R v. Marshall

Marshall, a First Nation man, was fishing for eels to sell to support his family. After he caught the eels, he was then charged with fishing without a license, selling eels without a license and fishing out of season.   When this case went to the Supreme Court, the judgement was that Donald Marshall had a treaty right to fish where and when he wished in order to earn a modest livelihood.  From this website you can also connect with the Supreme Court case file.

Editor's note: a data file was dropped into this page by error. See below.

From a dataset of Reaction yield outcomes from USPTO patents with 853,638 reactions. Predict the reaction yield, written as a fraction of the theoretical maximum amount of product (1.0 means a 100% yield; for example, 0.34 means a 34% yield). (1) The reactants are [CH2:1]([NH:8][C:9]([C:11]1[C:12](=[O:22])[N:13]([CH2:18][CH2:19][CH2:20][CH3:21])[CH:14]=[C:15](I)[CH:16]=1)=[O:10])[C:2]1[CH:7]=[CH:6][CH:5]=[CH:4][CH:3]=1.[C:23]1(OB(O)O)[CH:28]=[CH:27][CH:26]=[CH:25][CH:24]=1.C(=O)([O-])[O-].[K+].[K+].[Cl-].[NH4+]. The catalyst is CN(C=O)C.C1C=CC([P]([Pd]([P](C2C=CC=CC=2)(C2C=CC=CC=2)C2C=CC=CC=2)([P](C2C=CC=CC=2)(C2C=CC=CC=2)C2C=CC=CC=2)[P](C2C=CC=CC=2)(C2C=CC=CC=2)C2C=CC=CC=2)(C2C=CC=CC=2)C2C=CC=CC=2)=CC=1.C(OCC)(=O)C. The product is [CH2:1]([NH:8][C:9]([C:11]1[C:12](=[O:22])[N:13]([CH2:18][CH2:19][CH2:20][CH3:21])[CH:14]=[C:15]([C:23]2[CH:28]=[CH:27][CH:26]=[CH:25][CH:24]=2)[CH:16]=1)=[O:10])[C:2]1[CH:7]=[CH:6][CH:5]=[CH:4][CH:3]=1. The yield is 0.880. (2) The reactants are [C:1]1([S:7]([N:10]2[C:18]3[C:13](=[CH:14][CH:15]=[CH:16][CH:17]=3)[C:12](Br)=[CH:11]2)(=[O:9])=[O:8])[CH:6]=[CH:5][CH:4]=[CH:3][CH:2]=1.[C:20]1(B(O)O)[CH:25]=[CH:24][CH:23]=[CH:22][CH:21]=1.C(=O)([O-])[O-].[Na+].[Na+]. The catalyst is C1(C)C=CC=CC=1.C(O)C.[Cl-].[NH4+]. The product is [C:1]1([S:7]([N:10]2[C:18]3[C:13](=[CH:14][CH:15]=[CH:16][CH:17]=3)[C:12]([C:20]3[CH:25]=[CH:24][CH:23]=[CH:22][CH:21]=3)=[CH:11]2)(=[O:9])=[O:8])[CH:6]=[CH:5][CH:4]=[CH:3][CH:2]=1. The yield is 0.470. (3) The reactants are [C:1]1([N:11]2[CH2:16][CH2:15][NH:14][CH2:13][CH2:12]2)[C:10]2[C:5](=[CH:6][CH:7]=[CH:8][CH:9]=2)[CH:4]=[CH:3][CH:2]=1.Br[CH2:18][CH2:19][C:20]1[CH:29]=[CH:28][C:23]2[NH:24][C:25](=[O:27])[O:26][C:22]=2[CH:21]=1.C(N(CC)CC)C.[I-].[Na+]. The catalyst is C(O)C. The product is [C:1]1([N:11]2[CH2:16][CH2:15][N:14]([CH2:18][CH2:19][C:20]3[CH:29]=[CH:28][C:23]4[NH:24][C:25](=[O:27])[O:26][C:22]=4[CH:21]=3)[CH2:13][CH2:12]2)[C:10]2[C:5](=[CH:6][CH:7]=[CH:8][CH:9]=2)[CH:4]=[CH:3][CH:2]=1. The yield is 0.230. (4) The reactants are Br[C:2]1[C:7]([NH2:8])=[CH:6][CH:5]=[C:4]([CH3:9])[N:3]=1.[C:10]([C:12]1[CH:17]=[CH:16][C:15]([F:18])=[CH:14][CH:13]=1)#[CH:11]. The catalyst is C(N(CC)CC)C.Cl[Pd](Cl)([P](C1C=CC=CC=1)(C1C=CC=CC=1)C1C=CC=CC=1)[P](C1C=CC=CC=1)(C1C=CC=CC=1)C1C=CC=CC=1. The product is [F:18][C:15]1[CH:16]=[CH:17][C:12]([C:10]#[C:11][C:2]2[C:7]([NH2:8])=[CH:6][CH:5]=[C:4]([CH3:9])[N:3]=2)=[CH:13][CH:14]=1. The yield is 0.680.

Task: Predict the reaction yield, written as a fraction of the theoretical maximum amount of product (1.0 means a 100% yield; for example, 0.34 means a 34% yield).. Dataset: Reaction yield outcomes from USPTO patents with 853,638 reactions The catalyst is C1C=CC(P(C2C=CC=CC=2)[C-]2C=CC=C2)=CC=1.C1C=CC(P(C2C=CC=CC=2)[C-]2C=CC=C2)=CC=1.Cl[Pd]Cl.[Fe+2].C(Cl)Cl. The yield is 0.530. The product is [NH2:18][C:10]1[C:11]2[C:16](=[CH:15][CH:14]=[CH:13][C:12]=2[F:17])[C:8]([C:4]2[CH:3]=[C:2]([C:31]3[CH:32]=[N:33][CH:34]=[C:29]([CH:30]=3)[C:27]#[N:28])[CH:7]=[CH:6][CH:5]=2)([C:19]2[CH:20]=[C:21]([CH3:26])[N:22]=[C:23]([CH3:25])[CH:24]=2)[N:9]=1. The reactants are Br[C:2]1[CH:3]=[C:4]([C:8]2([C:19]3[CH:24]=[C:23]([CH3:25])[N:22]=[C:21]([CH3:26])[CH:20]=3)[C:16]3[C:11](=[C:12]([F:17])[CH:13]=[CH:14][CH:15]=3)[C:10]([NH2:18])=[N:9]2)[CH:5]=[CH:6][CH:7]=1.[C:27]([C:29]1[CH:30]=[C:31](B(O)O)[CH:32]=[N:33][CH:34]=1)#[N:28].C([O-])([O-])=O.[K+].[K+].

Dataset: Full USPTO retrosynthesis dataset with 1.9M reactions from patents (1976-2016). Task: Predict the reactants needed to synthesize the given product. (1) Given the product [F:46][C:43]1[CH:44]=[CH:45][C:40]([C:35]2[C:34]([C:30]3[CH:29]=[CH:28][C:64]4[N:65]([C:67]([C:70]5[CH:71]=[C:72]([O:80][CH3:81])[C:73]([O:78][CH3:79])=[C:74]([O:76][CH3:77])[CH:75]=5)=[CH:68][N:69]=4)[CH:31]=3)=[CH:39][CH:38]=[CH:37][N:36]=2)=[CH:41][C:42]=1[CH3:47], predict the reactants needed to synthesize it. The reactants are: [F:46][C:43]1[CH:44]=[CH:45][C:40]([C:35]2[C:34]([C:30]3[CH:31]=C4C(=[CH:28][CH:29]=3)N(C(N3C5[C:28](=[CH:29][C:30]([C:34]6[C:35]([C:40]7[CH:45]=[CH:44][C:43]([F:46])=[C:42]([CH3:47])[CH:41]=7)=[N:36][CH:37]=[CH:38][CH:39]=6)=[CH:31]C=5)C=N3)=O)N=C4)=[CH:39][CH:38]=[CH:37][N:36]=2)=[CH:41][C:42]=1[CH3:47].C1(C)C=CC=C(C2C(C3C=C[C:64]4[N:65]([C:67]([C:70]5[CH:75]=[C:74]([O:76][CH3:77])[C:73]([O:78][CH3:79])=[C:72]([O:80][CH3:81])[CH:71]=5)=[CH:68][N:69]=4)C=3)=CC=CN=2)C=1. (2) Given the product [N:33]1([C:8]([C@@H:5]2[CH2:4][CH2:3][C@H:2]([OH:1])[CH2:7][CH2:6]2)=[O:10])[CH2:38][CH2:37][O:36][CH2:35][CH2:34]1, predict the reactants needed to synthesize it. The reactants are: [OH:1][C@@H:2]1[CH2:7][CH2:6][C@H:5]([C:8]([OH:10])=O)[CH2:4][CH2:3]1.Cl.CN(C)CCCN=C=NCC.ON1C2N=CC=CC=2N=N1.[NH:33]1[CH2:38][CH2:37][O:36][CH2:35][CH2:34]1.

To view the French version of this resource, click Francais on the top left menu of the page.

Dated Added:
January 1, 2008
Published By:
Aboriginal Affairs and Northern Development Canada
Available in French
Grades 10 - 12
Aboriginal Studies, Legal Studies
Aboriginal People - Claims and Treaties, Landmark Cases, Supreme Court of Canada